“There would therefore be urgent need to interpret Section 57 of the Copyright Act, 1957 in its wider amplitude to include destruction of a work of art, being the extreme form of mutilation, since by reducing the volume of the authors creative corpus it affects his reputation prejudicially as being Actionable under said Section. Further, in relation to the work of an author, subject to the work attaining the status of a modern national treasure, the right would include an Action to protect the integrity of the work in relation to the cultural heritage of the nation.”
The decisions in both these case are in contrast to each other, in Raj Rewal Case the Hon’ble Court held that the destruction of work does not constitute a violation of the right under Section 57, and restricted the scope of Section 57 and on the other hand in Amarnath Sehgal Case this same Court gave preservation of cultural heritage a very high importance through various international conventions.
B. This judgment of Hon’ble Delhi High Court in Raj Rewal Case restricts the rights of Architects under Section 57 of Copyright Act, now the technical and economic reasons of land owners to demolish the building will always super cede any claim that the architect of a building may have over it for the preservation of its artistic integrity. This judgment highly restricts the architects or designer’s rights given to them by Section 57 of the Copyright Act.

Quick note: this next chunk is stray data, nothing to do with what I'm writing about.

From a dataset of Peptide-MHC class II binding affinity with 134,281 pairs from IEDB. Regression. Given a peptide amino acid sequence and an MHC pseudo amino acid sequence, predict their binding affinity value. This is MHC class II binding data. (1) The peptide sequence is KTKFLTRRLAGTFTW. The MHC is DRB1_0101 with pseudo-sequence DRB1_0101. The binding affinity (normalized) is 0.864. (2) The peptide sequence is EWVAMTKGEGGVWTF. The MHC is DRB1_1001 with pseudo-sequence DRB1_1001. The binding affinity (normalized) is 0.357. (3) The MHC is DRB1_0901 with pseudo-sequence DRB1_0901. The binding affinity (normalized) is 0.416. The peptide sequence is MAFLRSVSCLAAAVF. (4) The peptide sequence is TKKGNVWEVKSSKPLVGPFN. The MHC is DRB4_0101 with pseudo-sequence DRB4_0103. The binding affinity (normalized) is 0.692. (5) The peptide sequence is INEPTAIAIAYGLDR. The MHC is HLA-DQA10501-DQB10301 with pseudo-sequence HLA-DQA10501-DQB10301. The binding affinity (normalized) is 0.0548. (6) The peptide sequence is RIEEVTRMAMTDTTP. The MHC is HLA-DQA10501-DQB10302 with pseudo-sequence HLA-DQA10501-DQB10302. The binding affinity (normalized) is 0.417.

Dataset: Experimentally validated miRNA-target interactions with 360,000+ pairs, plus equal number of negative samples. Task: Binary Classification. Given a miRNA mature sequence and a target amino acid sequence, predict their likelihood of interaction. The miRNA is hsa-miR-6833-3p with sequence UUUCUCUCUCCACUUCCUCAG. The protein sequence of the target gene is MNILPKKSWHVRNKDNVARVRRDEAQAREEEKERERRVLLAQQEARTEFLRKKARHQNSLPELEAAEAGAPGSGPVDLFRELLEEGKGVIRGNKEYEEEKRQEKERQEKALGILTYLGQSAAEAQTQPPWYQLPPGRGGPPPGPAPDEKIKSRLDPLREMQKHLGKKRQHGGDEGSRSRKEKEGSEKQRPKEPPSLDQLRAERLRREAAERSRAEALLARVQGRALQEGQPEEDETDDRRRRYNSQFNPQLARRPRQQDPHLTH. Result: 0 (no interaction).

The Hon’ble Delhi High Court in Raj Rewal Case has provided a different viewpoint over the author’s special right. The Hon’ble High Court while discussing the special rights of author, also ensured that a statutory right shall not supersede a constitutional right. The Hon’ble Delhi High Court relied on various judgments, wherein the Hon’ble Supreme Court valued the right to property under 300-A, as also a human right. Emphasizing over the property rights, the Hon’ble Delhi High Court refused to grant the petitioner any relief based over his moral rights.